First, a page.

Tag: filter bubble

A lovely passage from Lisa Gitelman at Loc 78 of her edited collection “Raw Data” Is An Oxymoron about the difficulty of going ‘off grid’ when the utilities of daily life leave us bound into the digital cage: Try to spend a day “off the grid” and you’d better leave your credit and debit cards, transit […]

An absolutely fascinating account of developments in the newsfeed algorith at Facebook since its introduction: Adam Mosseri, Facebook’s 32-year-old director of product for news feed, is Alison’s less technical counterpart—a “fuzzie” rather than a “techie,” in Silicon Valley parlance. He traffics in problems and generalities, where Alison deals in solutions and specifics. He’s the news […]

Useful account of the role of ‘lead generators’ in generating ‘distinct digital-advertising landscapes’ with significant socio-economic ramifications. The filter bubble isn’t just a matter of cultural constraint: As the big piles of data online continue to grow, these issues will become more pronounced. Information filters that control what version of the Internet a person sees […]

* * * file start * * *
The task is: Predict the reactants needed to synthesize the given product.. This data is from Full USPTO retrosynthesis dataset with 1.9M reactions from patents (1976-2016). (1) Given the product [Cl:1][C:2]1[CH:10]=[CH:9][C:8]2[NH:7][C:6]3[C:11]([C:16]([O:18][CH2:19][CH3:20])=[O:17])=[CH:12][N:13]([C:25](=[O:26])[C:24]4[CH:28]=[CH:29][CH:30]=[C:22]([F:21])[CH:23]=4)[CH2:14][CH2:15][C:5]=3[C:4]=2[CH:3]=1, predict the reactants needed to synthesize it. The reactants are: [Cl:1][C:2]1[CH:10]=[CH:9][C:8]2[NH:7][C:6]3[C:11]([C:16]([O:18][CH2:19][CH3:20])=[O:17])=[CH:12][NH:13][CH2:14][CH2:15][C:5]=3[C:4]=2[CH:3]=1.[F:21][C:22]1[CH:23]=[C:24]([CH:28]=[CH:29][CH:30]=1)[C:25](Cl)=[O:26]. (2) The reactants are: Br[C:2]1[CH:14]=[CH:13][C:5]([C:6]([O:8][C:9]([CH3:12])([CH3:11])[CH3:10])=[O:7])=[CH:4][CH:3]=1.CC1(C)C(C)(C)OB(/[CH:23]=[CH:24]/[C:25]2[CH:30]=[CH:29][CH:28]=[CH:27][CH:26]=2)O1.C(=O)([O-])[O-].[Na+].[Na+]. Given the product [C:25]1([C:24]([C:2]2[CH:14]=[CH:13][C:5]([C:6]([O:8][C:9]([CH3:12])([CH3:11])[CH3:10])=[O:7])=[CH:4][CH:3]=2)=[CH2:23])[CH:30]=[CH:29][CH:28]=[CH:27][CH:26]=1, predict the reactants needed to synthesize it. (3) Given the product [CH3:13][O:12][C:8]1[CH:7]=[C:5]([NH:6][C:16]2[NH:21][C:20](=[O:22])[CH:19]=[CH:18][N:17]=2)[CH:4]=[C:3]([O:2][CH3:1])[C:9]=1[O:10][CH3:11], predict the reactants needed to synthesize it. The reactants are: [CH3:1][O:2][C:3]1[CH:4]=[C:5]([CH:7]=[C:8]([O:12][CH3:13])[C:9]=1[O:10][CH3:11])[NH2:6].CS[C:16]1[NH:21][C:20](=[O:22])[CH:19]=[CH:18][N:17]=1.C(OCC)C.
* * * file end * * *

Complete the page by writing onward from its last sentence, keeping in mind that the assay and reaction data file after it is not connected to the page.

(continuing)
As the article suggests, this initiative may be the result of the threat posed by Apple music. What interests me is how totally open-ended this is: how do we perceive and evaluate risks when policies take such a form? Sections 3.3 and 3.4 of Spotify’s privacy policy say that the app will now collected much more data […]

Yesterday saw the news that ‘Infidelity site’ Ashley Madison had been hacked, with the attackers claiming 37 million records had been stolen. The site is an online forum for infidelity, a dating site explicitly designed to facilitate affairs, something which potentially provoked the ire of the hackers. Or it could be the fact that users are […]

In this RSA talk the pioneering online campaigner Eli Pariser talks about a crucial and, as yet under-discussed, danger facing the the social media web: the expansion of filtering into every aspect of our online activity. Sites collect data on usage patterns, particularly our reactions to being presented with content and the action (e.g. ‘like’, ‘share’, […]